Tuesday, May 30, 2006

Shooting Star, Jewel of the Woods

Shooting Star, Jewel of the Woods

Yesterday I was delighted to come across a quiet and remote hillside filled with blooming shooting stars. These beautiful blossoms grow in abundance in the foothills and woodlands near our home and cabin. As a child, I can remember many 'flower trips' with my mother and sister. We were in search of spring flowers, and the Shooting Star was always the STAR of the show! My sister and I would enjoy gathering flowers from woods and fields, adding Shooting Stars to the bouquet, and taking them home to enjoy on tabletop or windowsill.

Shooting Stars, or the Dodecatheon meadia, is known in different locations by a variety of picturesque common names. Sometimes called Indian Chief, Pride-of-Ohio, American Cowslip, Roosterheads, Birdbills, Johnny Jump, or Shuttle Cocks, my favorite name is still the simple Shooting Star.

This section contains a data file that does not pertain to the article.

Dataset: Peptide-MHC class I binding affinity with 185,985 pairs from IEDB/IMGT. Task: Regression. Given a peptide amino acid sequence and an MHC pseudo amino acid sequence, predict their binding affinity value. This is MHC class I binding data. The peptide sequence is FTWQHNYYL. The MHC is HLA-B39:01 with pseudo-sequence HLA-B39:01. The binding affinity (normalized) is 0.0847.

The Shooting Star comes from the Greek, meaning 12 gods. This mostly North American flower is a member of the primrose family. There are more than 30 species of shooting stars in the world, most of which grow in western North America. Bumblebees are responsible for pollinating these cheerful stars which bloom from mid-April until June. Truly ephemerial, the Shooting Star disappears by July except for a few ripening seed pods. Contractile roots grow deep into the ground, protecting the plant from the heat of summer, drought, and trampling. The following spring, the beautiful flowers are again produced for all to enjoy. In addition to new growth via the plant root system, viable seeds scattered and worked into soil produce new plants, although it takes about six years before the plants are large enough to be noticed. Generally these plants bloom by their seventh year.

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